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Thread: Visiting NYC with my 15 year old son

  1. #21
    You can 100 people for the best reasonably priced italian place in NYC and get 100 reasonable answers.

    I like Johns of 12th Street for standard italian and Lombardis for pizza.

    I'd reocommend DimSum for chinese at Golden Unicorn in chinatown, but you A) Have to be adventurous and B) eat stuff you have no idea what it is...
    Assuming you guys still live in NYC, I wouldn't bother with Mexican food, it won't be better than in SD.

    I would also recommend going to food trucks for lunch one day or going to Chelsea Market (basically a food court with nothing but fresh ingredients, it's closed right at the moment, but if you like lobster, the Lobster Place is a great place to go and should be re-opened by April)

    If the Knicks are too expensive, or not in town, I'd recommend going to see the Nets at Barclays Center, it's a really cool stadium and cheaper to see a game, the atmosphere isn't quite MSG, but it's good.

    Normally, I'd say the Bronx Zoo, but if you live in SD, I don't think it's anything more impressive than SD Zoo.

  2. #22
    Many Many thanks for all the great recommendations, I grew up in the Bronx, graduated from Hunter College and left NYC in 1978. Have been living on the left coast since. Been a Jets fan since they were the Titans. 10 coupons from Sealtest milk cartons got free admission at the Polo Grounds. When they became the Jets my dad would take me to Peakskill to watch them train. It was great and you could mingle with the team, got everyone's autograph except Matt Snell. He wouldn't give his autograph to anyone. Never post but visit this site regularly.

  3. #23
    Arturo's coal oven style pizza located on Houston/Thompson is amazing. Never really slammed because it's a neighborhood place, not a touristy one. Sit down place with live jazz music in the background on weekend nights. Reasonably priced for two. Did I mention extremely delicious too?

  4. #24
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    Quote Originally Posted by sandiegojet View Post
    Gentlemen, need some help on restaurants in Manhattan, little Italy, Chinatown, Delis, etc. please advise, thanks in advance
    Honestly if you are just hanging out around certain areas i would stay away from Brand name places on top of having extraordinary prices they aren't that good. the best places are tiny places with seasonal specialties as far as food...DO NOT EAT AT ANYWHERE WITH A CHALKBOARD in FRONT....Deff a tourist trap and then just ask someone walking around that live locally it might take 2 or 3 people but as far as food they will not steer you wrong. As far as places to see the Bodies exhibit is awesome in south street Sea port and or the museums are great as well...but just hanging around and finding little places is the fun of the city... Have fun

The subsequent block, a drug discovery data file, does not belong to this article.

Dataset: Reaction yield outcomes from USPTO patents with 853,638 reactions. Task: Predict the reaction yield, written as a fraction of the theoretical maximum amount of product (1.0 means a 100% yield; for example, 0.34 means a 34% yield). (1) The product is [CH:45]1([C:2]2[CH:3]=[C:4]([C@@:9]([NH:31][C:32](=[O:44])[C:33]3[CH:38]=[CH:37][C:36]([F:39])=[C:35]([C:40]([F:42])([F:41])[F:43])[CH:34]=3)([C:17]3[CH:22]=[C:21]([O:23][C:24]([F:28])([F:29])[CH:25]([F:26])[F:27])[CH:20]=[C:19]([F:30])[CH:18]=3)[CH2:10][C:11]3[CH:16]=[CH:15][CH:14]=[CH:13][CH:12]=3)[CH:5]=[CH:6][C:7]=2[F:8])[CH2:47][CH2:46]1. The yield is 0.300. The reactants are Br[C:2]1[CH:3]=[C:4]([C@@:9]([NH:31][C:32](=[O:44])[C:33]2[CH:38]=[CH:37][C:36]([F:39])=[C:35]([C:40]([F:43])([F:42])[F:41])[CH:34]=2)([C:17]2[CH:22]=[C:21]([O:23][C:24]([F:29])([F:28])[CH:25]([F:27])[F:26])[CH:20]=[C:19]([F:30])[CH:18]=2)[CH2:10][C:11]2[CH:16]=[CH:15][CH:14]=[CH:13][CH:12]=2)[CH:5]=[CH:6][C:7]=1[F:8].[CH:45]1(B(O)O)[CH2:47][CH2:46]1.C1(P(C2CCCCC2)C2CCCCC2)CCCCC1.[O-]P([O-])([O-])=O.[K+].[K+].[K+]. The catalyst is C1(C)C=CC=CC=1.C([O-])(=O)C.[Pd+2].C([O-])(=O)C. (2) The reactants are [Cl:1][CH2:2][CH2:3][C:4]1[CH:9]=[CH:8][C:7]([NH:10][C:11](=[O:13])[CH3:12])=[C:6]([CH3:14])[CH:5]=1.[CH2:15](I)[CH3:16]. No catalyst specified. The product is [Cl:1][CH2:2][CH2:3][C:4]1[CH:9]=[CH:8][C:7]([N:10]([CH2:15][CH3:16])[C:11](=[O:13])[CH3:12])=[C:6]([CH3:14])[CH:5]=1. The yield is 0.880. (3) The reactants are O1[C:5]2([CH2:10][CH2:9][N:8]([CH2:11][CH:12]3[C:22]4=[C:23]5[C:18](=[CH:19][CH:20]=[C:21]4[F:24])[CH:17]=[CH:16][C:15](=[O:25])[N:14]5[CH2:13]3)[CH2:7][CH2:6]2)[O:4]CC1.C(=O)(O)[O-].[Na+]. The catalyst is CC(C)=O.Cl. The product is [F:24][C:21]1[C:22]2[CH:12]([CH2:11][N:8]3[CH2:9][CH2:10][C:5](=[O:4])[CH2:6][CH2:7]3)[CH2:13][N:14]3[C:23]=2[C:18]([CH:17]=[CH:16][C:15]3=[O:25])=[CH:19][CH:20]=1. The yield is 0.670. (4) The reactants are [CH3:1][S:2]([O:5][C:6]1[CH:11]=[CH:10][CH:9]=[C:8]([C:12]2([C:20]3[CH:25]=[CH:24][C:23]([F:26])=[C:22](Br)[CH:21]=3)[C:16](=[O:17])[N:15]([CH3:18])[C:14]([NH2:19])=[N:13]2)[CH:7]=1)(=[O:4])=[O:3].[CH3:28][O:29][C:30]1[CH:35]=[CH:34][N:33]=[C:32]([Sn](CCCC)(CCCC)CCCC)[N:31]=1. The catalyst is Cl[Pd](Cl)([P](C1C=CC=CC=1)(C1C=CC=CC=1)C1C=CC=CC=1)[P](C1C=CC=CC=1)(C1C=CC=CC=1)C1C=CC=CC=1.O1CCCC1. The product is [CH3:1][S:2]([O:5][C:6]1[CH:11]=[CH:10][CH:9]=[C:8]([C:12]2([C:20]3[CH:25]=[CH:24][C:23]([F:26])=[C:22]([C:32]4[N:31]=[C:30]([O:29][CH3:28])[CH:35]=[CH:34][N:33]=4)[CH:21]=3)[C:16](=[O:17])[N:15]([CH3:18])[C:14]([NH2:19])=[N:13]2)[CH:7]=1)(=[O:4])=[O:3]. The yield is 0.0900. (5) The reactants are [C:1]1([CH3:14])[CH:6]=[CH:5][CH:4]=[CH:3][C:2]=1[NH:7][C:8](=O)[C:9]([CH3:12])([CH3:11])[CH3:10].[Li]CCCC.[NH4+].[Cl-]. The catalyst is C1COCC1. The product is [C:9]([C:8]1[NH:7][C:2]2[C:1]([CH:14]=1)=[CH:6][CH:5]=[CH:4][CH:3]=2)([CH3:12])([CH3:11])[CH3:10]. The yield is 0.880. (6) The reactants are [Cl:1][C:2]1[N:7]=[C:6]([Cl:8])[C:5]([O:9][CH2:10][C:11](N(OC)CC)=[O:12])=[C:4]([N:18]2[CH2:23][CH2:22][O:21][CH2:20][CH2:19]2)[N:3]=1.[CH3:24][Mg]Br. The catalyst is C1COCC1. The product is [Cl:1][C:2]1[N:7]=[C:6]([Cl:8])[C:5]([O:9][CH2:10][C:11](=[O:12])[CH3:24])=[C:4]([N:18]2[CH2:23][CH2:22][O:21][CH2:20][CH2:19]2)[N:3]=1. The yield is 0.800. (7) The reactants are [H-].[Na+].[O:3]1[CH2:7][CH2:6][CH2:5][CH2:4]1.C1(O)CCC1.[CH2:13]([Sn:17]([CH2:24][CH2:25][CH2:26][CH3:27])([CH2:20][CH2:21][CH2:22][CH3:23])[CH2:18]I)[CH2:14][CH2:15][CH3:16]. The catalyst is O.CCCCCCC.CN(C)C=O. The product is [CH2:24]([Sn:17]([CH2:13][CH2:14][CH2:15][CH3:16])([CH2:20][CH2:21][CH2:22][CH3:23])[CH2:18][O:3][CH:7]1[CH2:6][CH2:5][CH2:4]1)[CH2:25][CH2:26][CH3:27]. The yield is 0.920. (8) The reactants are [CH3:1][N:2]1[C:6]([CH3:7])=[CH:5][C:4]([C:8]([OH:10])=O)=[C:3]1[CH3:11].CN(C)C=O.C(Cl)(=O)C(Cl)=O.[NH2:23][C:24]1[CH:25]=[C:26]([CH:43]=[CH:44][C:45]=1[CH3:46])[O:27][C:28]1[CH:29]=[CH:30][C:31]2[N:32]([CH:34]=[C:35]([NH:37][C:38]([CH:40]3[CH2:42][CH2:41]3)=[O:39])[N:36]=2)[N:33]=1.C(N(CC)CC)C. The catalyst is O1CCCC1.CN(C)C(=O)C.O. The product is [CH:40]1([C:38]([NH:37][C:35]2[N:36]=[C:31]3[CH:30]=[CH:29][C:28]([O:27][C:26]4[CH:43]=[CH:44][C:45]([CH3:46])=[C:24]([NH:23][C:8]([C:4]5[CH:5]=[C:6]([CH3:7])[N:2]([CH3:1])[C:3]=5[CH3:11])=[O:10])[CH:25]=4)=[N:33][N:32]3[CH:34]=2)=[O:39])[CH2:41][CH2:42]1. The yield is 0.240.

PS anywhere down in chinatown that makes homemade noodles which there are plenty just ask around is the way to goo and the duck is amazing at most places with them hanging in the window..

  5. #25
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    Quote Originally Posted by sandiegojet View Post
    Gentlemen, need some help on restaurants in Manhattan, little Italy, Chinatown, Delis, etc. please advise, thanks in advance
    Hill Country BBQ highly recommended:

    http://www.hillcountryny.com/about-us.ny

    The kid is 15 for cripesakes. Get him a fake ID and take him here:

    http://www.flashdancersnyc.com/

    SAR I

  6. #26
    -Gotta get a slice of Basile's artichoke pizza on MacDougal and Bleeker (or the second location of 14th street between 1st and 2nd).

    -If you find yourself on MacDougal, hop into the Kati Roll company and pick up a couple wraps.

    -Lastly, still of MacDougal, seek out Mamoun's falefel...their falefel sandwiches and platters are incredible.

    -Late night, after your broadway show, make sure you get yourself down to 53rd and 6th ave for some Arabic inspired chicken/lamb and rice street food. The white sauce (hold the jokes) is incredible, and one drop of the red sauce and you'll be poppin Tums for weeks. Awesome stuff.

    All of the places listed so far in the thread are awesome, but they seem more appropriate for an older, more experienced crowd. You'll enjoy them, and your son may have some fun as well, but the four places I listed are loved by kids his age, and are places that I, and most people I knew my age, lived on throughout college. They may not have the city's best falefel or best pizza according to "true new yorkers", but they have the type of late night scene your kid will love.

    FYI- none of the four places offer adequate seating, and all four are best as cheap late-night food (53rd and 6th platters is only late night), or cheap lunch food (MacDougal is a hoot between 1-3am, but if just going for food, lunch time works just as well).

    Have a blast!
    Last edited by greenwichjetfan; 02-19-2013 at 09:37 AM.

  7. #27
    SanDiegoJet, just an FYI in case you haven't already, you'll need to make a reservation for Peter Luger's well in advance, such as 1.5-2 months if you want to get your preferred time. They do have some walk ins on a non guaranteed basis but the waiting area is a zoo.

    Enjoy the city.

  8. #28
    If you enjoy hockey and have a little bit of fun money to spend, the Rangers play the Penguins at the Garden on April 3rd. That'll make for a good time.

  9. #29
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    Yankees and Mets are both home first week of April if you want to take in a ball game. Always a good father son outing.

  10. #30
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    just wing it bro. Everything NY is great. U can walk into a hole in the wall pizza place with People from another country making them and it is STILL great compared to SD. Take your son on a tourist site seeing bus, he will love it. Broadway is awesome if there is a show he is interested. Even if you dont do a show, walk the street. So much to do, so little time. ENJOY WHATEVER YOU DECIDE.

  11. #31
    if you are in the area...go with the food cart on 53rd and 6th...it's awesome!

    http://www.yelp.com/biz/53rd-and-6th...-cart-new-york

  12. #32
    Here are a couple other suggestions:

    -Walk into Momofuku Noodle Bar on 1st Ave (btw 11th and 12th). Eating at the David Chang restaurant that started the empire is as good of a NYC-thing as you can do, food-wise. Go early evening. Fun and casual.